Write your own HTTP API wrapper that throws exceptions — come on, you’re a programmer, do what programmers do: make a personal, convoluted abstraction layer. :-)
Andrew Nacin on WP_Error
Which is a nice read on wp-hackers by the way, about how
WP_Error is used and why it shouldn’t be replaced by PHP5 exceptions, which I never liked. If you’re really thinking of writing an HTTP API wrapper, please don’t :)
You should update any and all plugins immediately when there is an
update available, period.
If the plugin author has a habit of introducing new versions with
bugs, then you should stop using that plugin and find a different one
I do not see it as a good idea to introduce anything which even
remotely suggests that it is okay to not update. It is not okay.
Update. Immediately. Always.
Otto via wp-hackers
Very well said Otto, and it’s also good to know that Chrome-like updates is one thing the core team is keeping in mind. Anybody else wants to suggest telling users to not update? ;) Here’s the beginning of the thread.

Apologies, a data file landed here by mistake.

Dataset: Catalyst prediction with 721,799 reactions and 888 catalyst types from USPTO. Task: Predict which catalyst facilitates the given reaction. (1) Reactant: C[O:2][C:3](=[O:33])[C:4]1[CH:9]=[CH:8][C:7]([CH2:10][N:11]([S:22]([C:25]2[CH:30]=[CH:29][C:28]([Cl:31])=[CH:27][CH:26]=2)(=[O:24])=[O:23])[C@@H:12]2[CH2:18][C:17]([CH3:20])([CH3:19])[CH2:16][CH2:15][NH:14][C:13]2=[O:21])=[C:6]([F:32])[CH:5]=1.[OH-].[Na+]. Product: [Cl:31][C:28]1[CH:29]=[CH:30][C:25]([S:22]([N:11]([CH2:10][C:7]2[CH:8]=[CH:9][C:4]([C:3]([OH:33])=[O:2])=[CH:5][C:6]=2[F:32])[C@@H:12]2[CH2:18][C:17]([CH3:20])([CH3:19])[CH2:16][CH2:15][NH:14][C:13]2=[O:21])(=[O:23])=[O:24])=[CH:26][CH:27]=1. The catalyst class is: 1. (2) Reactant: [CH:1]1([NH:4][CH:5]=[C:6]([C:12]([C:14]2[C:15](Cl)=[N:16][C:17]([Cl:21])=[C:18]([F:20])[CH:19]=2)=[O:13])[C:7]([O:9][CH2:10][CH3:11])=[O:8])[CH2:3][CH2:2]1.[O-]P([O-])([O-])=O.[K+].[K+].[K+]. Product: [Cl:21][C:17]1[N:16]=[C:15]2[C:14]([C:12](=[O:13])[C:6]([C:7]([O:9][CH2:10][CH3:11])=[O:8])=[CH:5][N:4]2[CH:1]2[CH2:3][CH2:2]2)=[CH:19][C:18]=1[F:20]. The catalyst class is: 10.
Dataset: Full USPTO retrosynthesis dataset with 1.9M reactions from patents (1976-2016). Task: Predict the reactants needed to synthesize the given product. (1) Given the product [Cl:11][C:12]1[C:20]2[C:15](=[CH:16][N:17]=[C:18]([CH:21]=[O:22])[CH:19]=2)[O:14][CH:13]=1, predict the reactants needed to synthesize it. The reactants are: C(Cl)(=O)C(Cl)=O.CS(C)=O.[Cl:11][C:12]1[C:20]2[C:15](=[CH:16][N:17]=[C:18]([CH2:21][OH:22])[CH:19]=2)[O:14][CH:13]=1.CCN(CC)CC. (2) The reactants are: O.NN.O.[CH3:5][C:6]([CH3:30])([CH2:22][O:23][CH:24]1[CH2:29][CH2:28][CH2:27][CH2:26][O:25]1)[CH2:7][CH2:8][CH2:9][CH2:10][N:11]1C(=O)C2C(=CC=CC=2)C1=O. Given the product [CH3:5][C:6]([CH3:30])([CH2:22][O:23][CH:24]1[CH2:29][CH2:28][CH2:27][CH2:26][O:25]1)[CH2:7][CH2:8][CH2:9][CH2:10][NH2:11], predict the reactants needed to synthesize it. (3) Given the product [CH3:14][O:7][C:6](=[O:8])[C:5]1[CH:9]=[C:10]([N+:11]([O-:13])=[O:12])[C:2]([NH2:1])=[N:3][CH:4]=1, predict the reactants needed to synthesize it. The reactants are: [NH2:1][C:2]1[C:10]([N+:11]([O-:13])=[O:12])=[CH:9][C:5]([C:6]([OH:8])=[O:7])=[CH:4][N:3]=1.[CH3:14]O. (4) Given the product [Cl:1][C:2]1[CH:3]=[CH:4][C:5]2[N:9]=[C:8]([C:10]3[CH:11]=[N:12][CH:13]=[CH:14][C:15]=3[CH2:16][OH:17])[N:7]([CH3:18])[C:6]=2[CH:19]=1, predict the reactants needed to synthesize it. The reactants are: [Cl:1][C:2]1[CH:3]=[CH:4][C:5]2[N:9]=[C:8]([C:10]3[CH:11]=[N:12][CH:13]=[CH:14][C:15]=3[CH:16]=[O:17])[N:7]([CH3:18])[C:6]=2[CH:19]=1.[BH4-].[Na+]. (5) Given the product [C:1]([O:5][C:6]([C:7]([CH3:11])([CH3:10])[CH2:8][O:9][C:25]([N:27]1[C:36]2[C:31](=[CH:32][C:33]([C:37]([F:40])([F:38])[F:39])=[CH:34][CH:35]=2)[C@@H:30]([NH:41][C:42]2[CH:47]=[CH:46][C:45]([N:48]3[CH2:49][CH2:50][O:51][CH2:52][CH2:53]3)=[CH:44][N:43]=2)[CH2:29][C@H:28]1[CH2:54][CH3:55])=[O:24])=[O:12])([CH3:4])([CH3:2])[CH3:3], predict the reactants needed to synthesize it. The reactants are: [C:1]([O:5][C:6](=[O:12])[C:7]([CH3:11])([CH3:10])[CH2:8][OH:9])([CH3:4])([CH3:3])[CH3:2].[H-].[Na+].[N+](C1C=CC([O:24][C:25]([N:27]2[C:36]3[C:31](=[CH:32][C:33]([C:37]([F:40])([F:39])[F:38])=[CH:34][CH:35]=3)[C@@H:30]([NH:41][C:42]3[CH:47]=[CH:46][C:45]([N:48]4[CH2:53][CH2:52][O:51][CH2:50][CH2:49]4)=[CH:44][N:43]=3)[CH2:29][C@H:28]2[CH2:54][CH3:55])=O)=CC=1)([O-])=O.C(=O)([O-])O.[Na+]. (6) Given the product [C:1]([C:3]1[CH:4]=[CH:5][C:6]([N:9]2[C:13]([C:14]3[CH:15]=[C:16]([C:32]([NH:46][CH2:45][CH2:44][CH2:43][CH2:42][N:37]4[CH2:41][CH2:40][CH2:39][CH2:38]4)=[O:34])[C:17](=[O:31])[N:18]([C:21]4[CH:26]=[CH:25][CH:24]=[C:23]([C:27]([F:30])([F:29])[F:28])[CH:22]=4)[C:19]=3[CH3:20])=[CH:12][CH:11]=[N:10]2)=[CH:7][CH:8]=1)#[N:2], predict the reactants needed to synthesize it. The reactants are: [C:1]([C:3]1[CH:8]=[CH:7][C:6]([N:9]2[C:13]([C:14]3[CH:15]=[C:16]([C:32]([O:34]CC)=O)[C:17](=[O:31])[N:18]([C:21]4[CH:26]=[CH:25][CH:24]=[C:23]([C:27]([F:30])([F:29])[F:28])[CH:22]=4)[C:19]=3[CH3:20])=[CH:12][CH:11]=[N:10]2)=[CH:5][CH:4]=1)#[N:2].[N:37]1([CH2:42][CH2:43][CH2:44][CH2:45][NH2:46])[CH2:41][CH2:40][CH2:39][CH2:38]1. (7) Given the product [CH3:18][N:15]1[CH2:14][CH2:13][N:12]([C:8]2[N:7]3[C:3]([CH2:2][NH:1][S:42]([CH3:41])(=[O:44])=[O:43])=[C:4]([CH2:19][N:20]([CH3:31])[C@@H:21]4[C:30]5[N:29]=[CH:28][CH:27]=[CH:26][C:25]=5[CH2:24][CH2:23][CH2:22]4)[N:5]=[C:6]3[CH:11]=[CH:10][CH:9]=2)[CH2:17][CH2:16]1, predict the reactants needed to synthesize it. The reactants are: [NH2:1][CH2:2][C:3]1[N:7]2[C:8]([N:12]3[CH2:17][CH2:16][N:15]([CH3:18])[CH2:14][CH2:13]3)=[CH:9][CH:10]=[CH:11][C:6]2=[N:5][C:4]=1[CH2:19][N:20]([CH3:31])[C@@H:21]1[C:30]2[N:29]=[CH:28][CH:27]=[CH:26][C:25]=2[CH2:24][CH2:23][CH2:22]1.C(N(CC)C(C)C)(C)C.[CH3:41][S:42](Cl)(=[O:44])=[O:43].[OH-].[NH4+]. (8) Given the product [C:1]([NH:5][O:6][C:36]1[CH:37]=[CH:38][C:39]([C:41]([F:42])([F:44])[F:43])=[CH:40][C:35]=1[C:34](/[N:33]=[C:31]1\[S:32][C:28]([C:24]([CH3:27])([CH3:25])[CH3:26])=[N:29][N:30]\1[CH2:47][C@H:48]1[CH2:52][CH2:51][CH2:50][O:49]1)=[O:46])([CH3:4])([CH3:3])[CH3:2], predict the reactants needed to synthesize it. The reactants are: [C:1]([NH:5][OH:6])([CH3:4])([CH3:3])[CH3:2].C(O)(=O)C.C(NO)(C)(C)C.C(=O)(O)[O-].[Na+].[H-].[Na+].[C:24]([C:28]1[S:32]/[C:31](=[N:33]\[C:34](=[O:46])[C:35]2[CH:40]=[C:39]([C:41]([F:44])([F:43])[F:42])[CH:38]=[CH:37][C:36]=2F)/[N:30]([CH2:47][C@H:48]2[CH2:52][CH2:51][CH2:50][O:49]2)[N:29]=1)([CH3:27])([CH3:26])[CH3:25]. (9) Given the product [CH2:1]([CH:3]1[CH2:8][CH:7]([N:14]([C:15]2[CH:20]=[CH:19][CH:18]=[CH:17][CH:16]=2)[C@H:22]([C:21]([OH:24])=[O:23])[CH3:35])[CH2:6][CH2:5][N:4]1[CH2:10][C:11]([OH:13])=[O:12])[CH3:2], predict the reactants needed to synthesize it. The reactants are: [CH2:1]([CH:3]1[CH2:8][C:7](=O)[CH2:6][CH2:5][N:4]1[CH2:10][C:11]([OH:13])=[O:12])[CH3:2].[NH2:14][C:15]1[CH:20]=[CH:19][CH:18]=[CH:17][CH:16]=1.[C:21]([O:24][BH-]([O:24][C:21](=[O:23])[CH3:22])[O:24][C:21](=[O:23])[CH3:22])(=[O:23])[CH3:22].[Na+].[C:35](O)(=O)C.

Speaking of defaults, NEVER SET DEFAULTS IN THE DATABASE. Not ever. The theme options you store in the DB should always, always, *always* be something the user has selected. If the user selects the default, then that’s fine to set in the DB. but you don’t set it in the DB just because it’s not set at all. get_theme_mod has a second option for the default value. So does get_option for that matter. Use this.
Otto Wood, WordPress Core Developer on Custom Admin Screens
Thanks, Otto, for clearing that up :)